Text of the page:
The Light at the End of the Tunnel: The Promised Neverland's Future

For us anime-only viewers, where might the story go in the future? How can the kids survive?

The Promised Neverland sets up a world where the main characters need to escape, but are fully aware of both how difficult escape will be and how little they know of the outside world.


For anyone who has not seen the show’s first two episodes yet, here’s a quick, spoilery breakdown:


Emma, Norman and Rey are 12-year-olds living in an orphanage with over 30 other kids under the watch of Isabella. When one of the orphans, Conny, leaves to go to a new family, Emma and Norman follow to bring her favorite plush bunny. They find Conny’s body in a car, and quickly realize that their orphanage is a farm where humans are grown to be fed to monsters. With some later deduction, they realize that they likely have a few months before they, along with Rey, become a part the next shipment, and so start trying to figure out a way to escape from Isabella and bring the other children along so that no one else needs to die.


Complicating matters, they realized that Isabella has a pocketwatch that appears to be able to track down any orphan in the forest near the orphanage, and a new adult, Sister Krone, just showed up to help Isabella. Meanwhile, Emma and Norman let Rey in on what they know, and the three have begun working together to figure out some kind of plan.


For people watching the anime and not reading ahead via the manga, like myself, that it the current state of the story. With such a bleak situation and so few options for how to proceed, what direction might the story go? Whether the main characters succeed or not, how might they go about at least trying to survive?


Here are a few ideas for how the story could progress.


1. Everything goes as planned



When Emma looked out over the wall, the audience was able to see that in the immediate vicinity is just more forest. Getting over the wall is likely not going to be a problem, but as Rey pointed out, outside of the wall is probably an entire world of monsters. For most any other place, that is a serious problem. In the forest immediately surrounding the orphanage though, the kids would still be familiar enough with the terrain and vegetation that they might be able to survive off the land while avoiding anyone looking for them.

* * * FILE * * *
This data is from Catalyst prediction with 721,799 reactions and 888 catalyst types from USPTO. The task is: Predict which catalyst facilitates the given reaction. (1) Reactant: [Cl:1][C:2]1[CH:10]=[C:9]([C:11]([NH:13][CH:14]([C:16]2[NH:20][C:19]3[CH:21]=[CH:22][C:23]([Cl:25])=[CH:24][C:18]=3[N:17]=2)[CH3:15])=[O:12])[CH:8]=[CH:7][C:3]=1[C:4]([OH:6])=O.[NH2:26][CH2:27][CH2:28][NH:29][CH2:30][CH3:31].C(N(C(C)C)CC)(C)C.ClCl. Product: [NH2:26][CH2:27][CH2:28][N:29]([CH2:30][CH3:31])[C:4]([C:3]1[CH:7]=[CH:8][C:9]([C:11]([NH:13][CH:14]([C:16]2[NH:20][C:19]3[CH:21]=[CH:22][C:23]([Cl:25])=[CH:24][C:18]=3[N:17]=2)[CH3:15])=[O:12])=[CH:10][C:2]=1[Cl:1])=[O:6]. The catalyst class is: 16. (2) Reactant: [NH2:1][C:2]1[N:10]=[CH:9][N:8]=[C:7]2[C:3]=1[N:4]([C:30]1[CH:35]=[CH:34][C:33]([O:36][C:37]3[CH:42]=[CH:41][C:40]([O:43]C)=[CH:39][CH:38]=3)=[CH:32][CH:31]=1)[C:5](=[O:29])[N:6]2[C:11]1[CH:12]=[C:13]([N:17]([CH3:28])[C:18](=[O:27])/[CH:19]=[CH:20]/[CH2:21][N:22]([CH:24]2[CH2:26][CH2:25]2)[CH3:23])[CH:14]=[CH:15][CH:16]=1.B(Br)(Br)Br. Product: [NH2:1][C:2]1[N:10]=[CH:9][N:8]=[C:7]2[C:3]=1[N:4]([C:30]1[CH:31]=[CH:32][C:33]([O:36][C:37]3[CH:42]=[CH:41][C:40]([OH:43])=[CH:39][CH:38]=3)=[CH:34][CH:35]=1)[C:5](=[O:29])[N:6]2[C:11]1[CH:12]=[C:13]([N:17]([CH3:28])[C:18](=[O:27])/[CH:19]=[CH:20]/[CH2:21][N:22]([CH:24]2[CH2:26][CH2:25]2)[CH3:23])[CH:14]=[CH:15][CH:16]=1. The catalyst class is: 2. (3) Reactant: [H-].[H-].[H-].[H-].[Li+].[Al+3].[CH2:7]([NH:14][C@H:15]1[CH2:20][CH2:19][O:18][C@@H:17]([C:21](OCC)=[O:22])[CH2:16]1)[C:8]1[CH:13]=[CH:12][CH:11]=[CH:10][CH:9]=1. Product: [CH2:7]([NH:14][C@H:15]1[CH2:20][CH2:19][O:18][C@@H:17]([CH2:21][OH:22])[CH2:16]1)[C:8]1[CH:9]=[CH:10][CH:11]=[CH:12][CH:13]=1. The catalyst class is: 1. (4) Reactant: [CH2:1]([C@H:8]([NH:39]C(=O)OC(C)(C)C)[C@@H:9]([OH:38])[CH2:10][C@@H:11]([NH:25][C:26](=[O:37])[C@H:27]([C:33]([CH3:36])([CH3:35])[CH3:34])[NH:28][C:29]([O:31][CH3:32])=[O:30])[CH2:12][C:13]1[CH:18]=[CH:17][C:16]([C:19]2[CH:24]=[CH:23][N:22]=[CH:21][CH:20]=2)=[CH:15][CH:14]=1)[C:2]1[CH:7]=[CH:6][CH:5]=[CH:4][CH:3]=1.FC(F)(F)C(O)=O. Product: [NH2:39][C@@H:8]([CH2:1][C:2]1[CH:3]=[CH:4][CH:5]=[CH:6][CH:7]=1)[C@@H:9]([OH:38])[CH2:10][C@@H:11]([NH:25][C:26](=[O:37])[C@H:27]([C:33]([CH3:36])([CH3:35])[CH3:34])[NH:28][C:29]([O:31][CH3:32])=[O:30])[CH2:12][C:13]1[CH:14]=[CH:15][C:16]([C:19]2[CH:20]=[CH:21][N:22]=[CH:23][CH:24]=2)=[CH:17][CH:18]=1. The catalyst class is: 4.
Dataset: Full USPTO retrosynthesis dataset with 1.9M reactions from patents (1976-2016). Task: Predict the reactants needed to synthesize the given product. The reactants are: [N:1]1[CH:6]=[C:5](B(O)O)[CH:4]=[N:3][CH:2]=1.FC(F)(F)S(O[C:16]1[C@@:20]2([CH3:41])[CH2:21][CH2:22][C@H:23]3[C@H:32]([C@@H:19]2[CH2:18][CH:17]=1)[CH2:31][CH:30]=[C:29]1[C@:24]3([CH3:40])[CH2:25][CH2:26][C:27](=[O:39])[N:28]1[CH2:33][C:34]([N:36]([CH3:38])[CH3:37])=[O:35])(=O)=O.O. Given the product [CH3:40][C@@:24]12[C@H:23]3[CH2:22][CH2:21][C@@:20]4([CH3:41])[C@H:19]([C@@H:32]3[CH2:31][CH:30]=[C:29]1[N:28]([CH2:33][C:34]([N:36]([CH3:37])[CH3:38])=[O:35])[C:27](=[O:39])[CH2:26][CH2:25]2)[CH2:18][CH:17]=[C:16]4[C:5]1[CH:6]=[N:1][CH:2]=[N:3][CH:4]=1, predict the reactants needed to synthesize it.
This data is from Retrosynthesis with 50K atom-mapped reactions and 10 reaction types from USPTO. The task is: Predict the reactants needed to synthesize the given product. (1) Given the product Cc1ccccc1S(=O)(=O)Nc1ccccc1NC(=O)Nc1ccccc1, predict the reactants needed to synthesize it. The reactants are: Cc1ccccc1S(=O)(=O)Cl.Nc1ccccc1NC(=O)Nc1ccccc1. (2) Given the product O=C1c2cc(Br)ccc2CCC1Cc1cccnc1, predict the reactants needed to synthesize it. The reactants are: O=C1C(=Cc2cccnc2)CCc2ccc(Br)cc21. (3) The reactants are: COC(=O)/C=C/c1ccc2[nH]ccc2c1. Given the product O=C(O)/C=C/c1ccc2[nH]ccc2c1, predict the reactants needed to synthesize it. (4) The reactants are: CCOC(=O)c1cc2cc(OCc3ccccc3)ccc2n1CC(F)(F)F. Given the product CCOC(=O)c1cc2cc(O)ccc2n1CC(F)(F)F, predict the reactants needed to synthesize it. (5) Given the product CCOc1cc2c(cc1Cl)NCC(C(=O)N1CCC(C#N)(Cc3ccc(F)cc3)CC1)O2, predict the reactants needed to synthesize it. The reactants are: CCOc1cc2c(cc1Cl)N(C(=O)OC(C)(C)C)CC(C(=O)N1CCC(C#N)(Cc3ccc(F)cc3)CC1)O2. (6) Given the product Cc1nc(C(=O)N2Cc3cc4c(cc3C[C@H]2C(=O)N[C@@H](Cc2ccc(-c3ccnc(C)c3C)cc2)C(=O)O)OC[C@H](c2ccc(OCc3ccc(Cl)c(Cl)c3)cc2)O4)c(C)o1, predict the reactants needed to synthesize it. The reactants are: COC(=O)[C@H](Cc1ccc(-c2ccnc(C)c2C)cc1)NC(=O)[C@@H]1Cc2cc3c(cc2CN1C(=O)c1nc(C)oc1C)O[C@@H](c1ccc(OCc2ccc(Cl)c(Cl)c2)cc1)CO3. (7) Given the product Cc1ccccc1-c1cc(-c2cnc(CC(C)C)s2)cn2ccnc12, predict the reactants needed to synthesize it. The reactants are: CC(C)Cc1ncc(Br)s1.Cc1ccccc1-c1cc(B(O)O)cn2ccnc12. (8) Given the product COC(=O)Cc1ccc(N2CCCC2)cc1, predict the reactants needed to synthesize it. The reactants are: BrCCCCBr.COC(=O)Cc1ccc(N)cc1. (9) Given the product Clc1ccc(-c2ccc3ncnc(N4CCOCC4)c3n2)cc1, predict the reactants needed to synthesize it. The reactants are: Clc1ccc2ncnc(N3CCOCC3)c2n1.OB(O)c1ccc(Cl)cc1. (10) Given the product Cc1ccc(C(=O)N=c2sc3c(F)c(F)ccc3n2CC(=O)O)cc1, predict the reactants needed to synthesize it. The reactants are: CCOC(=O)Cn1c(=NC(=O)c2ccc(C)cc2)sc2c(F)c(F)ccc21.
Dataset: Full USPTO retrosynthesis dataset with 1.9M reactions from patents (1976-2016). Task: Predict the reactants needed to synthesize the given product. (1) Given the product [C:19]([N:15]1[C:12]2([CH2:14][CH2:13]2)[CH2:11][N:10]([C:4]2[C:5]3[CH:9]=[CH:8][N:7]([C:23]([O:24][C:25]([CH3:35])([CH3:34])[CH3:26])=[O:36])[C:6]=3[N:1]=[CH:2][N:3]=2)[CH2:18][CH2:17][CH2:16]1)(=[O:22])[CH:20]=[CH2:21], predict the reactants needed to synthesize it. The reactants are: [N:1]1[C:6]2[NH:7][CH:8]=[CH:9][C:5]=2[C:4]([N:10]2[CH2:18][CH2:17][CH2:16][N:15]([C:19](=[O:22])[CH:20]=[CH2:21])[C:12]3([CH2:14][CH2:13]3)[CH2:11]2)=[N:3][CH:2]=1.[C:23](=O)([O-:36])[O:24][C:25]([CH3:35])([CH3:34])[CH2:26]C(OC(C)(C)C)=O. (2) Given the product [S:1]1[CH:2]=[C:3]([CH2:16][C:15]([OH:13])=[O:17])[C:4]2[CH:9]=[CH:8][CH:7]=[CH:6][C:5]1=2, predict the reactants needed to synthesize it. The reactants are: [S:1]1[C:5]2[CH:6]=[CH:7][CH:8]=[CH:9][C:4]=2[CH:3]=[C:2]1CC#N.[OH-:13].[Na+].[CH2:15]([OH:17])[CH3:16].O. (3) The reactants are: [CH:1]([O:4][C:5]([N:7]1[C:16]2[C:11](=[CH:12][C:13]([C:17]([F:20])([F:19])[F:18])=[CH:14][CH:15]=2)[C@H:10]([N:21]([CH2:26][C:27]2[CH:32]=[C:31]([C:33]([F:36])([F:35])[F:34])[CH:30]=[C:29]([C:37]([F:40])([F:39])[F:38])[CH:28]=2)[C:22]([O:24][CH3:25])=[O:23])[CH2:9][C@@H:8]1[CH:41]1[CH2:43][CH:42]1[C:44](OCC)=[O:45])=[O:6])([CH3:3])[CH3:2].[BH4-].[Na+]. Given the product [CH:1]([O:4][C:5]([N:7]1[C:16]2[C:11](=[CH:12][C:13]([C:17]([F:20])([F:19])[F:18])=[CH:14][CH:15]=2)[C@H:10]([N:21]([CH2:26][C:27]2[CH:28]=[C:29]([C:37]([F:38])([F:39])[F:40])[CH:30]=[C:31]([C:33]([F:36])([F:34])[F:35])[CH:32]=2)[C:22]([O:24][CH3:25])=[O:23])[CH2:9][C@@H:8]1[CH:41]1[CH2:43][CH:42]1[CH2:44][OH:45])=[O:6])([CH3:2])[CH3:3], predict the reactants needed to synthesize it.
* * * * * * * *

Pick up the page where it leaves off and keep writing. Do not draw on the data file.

There are two large problems with this idea though. First, Isabella can track the kids with her pocket watch, so the kids need to either steal the watch or find a way to remove their tracking devices. Second, even if everything goes perfectly, they need to learn how to hunt and survive off the land both for themselves and an extra 34 mouths.


While the first problem is at least potentially solvable, it is almost imposslbe to feed and care for so many people without at least a village-like central meeting area that the monsters would be able to find.


2. They live in the machinery



This plan is virtually impossible for the full group of 37 orphans, but for just the core three it might be possible. If they could figure out either the monsters’ routines or determine safe areas, then they would only need to get past the gate and be silent to remain safe. Even if they get caught once or twice, as long as they know the corridors better than their pursuer or can get to areas too small to be pursued, then they may be able to stay safe. This also might thwart the pocket watch, since we do not know its range or limitations, but depending on how winding and labyrinthine the tunnels its usefulness might be reduced. The biggest issue is that Emma has shown that she is adament about not letting anyone else die, so saying that only the three 12-year-olds have a hope of living is almost certainly not going to work.